• Lois Keller

    An interesting collection of anecdotal evidence to try to key on what brings long term success. It's definitely biased towards the author's thinking/exposure, but it is really interesting and I think Tim Harford has something here. Definitely a fun read about applied data science.

  • Sairam Krishnan

    Very interesting thesis and supporting narrative. Tim Harford is quite a good writer. Does feel like it could have been a bit shorter, though, but not complaining. There's enough in there to provoke a lot of thought and action.

  • Chris

    Harford’s Adapt is all about making a product, process, or person better by trial and error. I took a class in user interface design at UCLA led by former Apple designers that demonstrated the power of starting with a quick, rough prototype then refining it based on user tests to gather feedback. This book illustrates this adaption technique with many interesting examples. If you haven’t read Harford’s prior book, The Undercover Economist, I’d recommend reading that first although these books ar

    Harford’s Adapt is all about making a product, process, or person better by trial and error. I took a class in user interface design at UCLA led by former Apple designers that demonstrated the power of starting with a quick, rough prototype then refining it based on user tests to gather feedback. This book illustrates this adaption technique with many interesting examples. If you haven’t read Harford’s prior book, The Undercover Economist, I’d recommend reading that first although these books are independent.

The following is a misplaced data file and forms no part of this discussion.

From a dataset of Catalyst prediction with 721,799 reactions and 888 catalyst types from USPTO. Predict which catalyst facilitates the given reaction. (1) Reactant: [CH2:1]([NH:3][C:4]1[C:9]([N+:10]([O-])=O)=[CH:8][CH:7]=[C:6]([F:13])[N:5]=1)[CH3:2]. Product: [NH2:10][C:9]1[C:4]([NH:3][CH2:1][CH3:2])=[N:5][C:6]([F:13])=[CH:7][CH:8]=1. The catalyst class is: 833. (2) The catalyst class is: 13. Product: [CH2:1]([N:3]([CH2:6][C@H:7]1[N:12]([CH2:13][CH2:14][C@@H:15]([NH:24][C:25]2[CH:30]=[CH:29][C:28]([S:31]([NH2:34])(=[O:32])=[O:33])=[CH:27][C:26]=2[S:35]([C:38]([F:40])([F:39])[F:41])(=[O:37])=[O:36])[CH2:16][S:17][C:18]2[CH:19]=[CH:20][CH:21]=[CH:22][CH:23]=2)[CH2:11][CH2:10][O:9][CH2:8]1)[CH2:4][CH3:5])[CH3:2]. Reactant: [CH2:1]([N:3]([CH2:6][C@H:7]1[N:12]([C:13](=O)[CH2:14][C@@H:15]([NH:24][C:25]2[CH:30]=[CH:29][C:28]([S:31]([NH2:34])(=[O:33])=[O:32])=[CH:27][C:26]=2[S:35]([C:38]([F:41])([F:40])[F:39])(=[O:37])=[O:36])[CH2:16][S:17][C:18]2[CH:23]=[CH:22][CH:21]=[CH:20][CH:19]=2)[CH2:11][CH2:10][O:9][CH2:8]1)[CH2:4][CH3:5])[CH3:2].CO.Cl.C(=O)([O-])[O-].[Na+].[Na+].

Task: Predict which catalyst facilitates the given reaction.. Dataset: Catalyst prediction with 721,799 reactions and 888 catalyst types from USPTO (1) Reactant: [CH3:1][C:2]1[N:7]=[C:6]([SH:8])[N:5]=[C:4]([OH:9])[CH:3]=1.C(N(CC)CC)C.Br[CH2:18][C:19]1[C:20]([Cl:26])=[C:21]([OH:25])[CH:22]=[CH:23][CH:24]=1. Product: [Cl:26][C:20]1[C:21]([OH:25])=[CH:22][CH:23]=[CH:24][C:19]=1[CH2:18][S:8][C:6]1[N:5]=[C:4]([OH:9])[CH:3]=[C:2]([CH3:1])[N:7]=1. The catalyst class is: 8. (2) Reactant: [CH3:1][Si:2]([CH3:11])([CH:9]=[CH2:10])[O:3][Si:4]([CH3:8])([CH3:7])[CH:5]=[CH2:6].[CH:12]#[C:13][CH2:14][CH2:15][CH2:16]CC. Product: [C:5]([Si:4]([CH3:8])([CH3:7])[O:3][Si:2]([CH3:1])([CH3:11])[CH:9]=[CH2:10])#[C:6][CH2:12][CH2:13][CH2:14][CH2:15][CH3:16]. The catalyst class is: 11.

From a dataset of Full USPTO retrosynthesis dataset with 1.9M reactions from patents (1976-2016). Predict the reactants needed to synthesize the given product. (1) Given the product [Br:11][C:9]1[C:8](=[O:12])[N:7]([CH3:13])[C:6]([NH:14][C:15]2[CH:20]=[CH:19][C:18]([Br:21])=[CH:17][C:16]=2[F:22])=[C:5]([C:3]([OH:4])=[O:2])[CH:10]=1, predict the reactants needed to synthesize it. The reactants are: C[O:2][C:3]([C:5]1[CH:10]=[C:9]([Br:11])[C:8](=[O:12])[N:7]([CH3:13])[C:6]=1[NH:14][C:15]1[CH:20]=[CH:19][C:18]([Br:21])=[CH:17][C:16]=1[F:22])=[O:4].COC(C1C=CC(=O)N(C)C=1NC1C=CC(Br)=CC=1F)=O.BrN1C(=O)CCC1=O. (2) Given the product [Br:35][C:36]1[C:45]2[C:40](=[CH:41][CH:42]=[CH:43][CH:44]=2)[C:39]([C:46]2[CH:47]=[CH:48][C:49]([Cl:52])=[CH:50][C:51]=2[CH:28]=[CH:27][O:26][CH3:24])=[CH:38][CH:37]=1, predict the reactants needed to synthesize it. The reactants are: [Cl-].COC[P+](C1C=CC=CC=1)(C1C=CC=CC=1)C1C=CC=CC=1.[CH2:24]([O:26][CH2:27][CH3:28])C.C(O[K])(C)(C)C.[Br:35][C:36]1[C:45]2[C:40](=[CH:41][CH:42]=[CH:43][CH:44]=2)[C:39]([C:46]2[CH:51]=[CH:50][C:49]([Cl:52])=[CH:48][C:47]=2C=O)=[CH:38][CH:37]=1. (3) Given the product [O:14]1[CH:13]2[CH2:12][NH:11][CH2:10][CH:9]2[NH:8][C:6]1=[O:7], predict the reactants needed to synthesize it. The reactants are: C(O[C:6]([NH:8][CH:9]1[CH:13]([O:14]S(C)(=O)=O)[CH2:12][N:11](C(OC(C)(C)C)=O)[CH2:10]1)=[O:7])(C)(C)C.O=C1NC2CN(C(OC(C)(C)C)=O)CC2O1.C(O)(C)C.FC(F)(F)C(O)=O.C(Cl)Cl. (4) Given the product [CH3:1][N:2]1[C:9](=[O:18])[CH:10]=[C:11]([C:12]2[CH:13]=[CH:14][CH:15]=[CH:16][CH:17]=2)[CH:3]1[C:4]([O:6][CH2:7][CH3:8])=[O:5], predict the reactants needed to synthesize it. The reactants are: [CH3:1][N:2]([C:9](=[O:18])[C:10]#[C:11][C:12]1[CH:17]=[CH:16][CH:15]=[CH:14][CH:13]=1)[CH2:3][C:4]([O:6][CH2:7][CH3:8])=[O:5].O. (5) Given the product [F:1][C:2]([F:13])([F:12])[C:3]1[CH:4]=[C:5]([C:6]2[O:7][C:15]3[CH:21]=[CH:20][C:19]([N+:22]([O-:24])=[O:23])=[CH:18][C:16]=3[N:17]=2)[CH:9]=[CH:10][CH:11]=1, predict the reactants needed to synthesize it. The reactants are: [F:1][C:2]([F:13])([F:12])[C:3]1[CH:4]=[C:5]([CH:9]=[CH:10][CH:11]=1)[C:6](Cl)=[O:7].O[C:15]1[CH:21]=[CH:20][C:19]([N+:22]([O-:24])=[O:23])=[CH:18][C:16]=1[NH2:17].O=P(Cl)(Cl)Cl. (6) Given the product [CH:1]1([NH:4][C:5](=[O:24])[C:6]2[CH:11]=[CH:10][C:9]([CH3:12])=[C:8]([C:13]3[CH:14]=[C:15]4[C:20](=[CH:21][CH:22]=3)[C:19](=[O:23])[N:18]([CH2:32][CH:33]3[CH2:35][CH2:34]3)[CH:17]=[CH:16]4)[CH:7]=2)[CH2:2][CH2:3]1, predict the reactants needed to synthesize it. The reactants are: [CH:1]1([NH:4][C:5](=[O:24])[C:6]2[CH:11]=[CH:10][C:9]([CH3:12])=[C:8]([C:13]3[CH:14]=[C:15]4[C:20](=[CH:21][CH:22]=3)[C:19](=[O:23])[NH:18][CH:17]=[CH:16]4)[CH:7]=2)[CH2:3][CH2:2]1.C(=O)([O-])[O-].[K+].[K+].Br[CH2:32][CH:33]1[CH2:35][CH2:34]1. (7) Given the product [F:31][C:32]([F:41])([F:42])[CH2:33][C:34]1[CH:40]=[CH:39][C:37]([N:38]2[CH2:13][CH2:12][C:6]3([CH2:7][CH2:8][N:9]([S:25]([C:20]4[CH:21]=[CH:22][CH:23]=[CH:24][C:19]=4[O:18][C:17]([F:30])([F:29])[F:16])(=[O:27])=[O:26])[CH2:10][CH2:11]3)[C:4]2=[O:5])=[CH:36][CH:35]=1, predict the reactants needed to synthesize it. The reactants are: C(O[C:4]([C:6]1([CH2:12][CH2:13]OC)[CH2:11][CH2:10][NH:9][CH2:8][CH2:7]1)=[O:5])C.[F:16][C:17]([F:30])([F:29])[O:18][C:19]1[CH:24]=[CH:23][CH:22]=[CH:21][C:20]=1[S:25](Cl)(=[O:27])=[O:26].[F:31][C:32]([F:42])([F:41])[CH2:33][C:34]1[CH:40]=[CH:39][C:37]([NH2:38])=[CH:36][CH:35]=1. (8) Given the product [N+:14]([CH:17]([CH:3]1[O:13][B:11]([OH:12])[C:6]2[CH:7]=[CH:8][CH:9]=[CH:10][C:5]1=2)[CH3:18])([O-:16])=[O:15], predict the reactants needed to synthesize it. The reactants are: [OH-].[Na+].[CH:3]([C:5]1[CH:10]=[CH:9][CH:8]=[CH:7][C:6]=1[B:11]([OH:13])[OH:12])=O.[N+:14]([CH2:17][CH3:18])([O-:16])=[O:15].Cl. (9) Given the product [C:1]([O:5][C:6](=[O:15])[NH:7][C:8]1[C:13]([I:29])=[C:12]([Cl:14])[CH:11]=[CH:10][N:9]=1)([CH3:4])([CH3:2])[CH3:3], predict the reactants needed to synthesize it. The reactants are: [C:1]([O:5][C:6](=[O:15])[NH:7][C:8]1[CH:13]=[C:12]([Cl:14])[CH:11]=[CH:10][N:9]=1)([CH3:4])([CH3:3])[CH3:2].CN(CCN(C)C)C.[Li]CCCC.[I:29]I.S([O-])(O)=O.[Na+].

• Daniel Namie

    "Adapt: Why Success Always Starts with Failure" by Tim Harford should never have developed into a book. Entertaining and inevitably true, success does and always starts with failure, but to continuously argue the point for 275 pages become cumbersome and tedious. To credit Harford's book, I did enjoy the first 100 pages, which should of stopped there. "Adapt: Why Success Always Starts with Failure" is a much more applicable essay/thesis than a book.

  • Stephanie Thoma

    Similar to Freakanomics, with late 20th century pop culture and historical accounts, and indirectly allude to learning from failure. I prefer Freakonimics (content and style) but enjoyed pieces of this book.

    Some things I learned:

    - ' A person who has not made peace with his losses is likely to accept gambles that would be unacceptable to him otherwise.'

    This certainly explains some downward spirals/mid-life crises. A good friend, or reconnecting with common sense to cut lo

    Similar to Freakanomics, with late 20th century pop culture and historical accounts, and indirectly allude to learning from failure. I prefer Freakonimics (content and style) but enjoyed pieces of this book.

    Some things I learned:

    - ' A person who has not made peace with his losses is likely to accept gambles that would be unacceptable to him otherwise.'